The previous month, one of her old friends who was retired met with her. “You feed yourself up as much as possible and be optimistic about life. To the best of my knowledge, some patients with the same illness as yours, can live for scores of more years. By the way, you had also better raise some sao chickens. That way, you can have eggs to eat on the one hand and have a good time on the other,” she comforted Chi N. She thought that maybe her friend had been making fun of her, but the next week, she brought Chi N. a couple of sao chickens: one male and one female. This was the first time in her life that Chi N. had seen this kind of chicken, big and strange looking, similar to a small ostrich. What’s more, they had long legs, grey feathers with white dots, big beaks and bald heads.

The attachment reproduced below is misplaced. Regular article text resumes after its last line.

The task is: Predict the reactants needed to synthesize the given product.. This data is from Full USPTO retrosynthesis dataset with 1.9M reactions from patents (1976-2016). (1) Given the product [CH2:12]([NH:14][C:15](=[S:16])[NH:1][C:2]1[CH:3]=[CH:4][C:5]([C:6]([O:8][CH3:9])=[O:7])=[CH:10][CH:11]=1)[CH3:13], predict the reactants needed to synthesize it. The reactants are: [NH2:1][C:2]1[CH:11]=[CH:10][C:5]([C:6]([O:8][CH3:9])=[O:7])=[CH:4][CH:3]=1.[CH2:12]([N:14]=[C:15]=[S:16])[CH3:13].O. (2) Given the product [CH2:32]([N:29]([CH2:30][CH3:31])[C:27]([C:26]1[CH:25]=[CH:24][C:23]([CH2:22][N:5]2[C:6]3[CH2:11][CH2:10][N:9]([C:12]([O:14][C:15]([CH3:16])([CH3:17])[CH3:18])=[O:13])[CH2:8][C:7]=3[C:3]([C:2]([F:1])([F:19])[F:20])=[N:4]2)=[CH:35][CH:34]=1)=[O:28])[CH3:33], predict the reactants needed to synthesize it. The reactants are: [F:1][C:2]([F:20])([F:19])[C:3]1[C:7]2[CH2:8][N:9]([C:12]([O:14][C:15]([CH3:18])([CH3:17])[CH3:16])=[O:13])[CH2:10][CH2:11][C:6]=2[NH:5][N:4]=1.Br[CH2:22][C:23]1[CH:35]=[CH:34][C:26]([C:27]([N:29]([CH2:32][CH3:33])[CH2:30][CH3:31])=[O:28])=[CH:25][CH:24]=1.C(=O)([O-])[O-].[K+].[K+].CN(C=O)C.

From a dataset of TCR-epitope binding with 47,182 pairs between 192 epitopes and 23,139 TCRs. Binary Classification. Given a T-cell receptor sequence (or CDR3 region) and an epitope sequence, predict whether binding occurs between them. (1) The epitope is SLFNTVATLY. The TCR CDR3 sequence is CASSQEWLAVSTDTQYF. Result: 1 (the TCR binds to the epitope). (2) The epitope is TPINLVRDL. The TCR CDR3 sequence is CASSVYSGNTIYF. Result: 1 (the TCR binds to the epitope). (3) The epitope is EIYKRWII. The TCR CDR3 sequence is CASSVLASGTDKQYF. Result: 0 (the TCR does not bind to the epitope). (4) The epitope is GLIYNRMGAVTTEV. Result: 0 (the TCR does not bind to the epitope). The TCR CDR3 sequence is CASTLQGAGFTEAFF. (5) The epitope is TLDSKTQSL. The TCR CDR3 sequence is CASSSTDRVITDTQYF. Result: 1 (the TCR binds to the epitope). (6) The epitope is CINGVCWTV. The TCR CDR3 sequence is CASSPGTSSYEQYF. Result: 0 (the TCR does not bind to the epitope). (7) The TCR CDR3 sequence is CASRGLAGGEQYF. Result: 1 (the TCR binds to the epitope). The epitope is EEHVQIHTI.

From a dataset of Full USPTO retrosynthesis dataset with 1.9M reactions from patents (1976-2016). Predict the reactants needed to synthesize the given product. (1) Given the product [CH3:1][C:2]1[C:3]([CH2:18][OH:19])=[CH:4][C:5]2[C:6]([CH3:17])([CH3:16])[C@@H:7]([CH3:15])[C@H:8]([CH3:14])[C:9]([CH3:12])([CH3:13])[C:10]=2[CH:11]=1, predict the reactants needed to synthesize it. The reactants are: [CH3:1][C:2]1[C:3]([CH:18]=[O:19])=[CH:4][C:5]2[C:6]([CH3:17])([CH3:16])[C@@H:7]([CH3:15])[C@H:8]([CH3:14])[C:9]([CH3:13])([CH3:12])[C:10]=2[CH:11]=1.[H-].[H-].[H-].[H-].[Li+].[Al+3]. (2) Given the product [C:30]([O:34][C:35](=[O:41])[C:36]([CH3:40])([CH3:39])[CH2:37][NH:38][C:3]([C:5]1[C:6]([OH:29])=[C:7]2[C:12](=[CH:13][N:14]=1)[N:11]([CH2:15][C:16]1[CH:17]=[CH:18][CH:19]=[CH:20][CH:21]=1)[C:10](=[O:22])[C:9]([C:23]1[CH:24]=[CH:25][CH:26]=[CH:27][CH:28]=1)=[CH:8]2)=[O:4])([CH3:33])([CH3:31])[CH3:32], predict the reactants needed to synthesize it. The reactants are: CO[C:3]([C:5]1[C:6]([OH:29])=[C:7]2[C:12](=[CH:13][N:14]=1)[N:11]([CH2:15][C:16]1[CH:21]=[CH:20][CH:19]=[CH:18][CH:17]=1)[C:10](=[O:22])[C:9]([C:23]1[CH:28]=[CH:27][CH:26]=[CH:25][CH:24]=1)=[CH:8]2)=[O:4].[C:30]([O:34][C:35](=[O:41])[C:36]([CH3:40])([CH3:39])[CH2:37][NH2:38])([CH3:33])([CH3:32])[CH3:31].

“How can I tell the male from the female?” Chi N. asked her friend.
“You can tell the difference between them when they call out.”
“But their cries sound the same, my dear friend,” said Chi N. After that the friend explained to Chi N. the difference in their calls and soon Chi N. could recognise their identity. It turned out that, like human beings, the male sao always took care of his spouse. When he found an earthworm, he signalled her to come and share the little creature with him. Each time Chi N. witnessed that act, she thought a lot about her husband. Without him, or even with him, she could hardly get over her history of breast cancer. Anyhow, she was unable to leave him alone as she always had the image of an elderly man with grey hair sitting in a wheel-chair near the deserted river-bank.